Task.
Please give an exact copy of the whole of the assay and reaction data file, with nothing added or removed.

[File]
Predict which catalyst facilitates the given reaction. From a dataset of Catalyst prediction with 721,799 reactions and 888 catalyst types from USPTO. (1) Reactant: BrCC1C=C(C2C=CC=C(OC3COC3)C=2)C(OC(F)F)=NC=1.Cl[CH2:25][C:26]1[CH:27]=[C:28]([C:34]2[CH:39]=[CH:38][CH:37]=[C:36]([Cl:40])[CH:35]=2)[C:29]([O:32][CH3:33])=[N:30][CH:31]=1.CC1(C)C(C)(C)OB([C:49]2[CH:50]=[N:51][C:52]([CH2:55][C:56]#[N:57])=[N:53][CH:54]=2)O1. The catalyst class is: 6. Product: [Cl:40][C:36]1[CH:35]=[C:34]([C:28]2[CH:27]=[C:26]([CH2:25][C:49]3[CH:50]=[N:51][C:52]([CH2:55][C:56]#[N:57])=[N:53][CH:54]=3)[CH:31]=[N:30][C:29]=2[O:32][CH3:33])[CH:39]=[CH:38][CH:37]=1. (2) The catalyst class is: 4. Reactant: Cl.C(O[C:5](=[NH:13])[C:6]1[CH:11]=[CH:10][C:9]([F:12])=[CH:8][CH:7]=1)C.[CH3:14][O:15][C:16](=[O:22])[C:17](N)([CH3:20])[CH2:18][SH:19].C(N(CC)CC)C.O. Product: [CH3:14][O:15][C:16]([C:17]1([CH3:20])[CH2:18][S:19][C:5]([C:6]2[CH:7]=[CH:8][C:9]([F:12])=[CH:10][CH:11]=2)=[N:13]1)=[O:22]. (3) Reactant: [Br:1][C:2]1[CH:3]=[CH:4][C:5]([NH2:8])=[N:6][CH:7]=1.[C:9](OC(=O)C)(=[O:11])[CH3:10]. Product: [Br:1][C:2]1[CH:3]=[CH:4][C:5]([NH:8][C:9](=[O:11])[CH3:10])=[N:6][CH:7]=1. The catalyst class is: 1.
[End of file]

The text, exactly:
Predict which catalyst facilitates the given reaction. From a dataset of Catalyst prediction with 721,799 reactions and 888 catalyst types from USPTO. (1) Reactant: BrCC1C=C(C2C=CC=C(OC3COC3)C=2)C(OC(F)F)=NC=1.Cl[CH2:25][C:26]1[CH:27]=[C:28]([C:34]2[CH:39]=[CH:38][CH:37]=[C:36]([Cl:40])[CH:35]=2)[C:29]([O:32][CH3:33])=[N:30][CH:31]=1.CC1(C)C(C)(C)OB([C:49]2[CH:50]=[N:51][C:52]([CH2:55][C:56]#[N:57])=[N:53][CH:54]=2)O1. The catalyst class is: 6. Product: [Cl:40][C:36]1[CH:35]=[C:34]([C:28]2[CH:27]=[C:26]([CH2:25][C:49]3[CH:50]=[N:51][C:52]([CH2:55][C:56]#[N:57])=[N:53][CH:54]=3)[CH:31]=[N:30][C:29]=2[O:32][CH3:33])[CH:39]=[CH:38][CH:37]=1. (2) The catalyst class is: 4. Reactant: Cl.C(O[C:5](=[NH:13])[C:6]1[CH:11]=[CH:10][C:9]([F:12])=[CH:8][CH:7]=1)C.[CH3:14][O:15][C:16](=[O:22])[C:17](N)([CH3:20])[CH2:18][SH:19].C(N(CC)CC)C.O. Product: [CH3:14][O:15][C:16]([C:17]1([CH3:20])[CH2:18][S:19][C:5]([C:6]2[CH:7]=[CH:8][C:9]([F:12])=[CH:10][CH:11]=2)=[N:13]1)=[O:22]. (3) Reactant: [Br:1][C:2]1[CH:3]=[CH:4][C:5]([NH2:8])=[N:6][CH:7]=1.[C:9](OC(=O)C)(=[O:11])[CH3:10]. Product: [Br:1][C:2]1[CH:3]=[CH:4][C:5]([NH:8][C:9](=[O:11])[CH3:10])=[N:6][CH:7]=1. The catalyst class is: 1.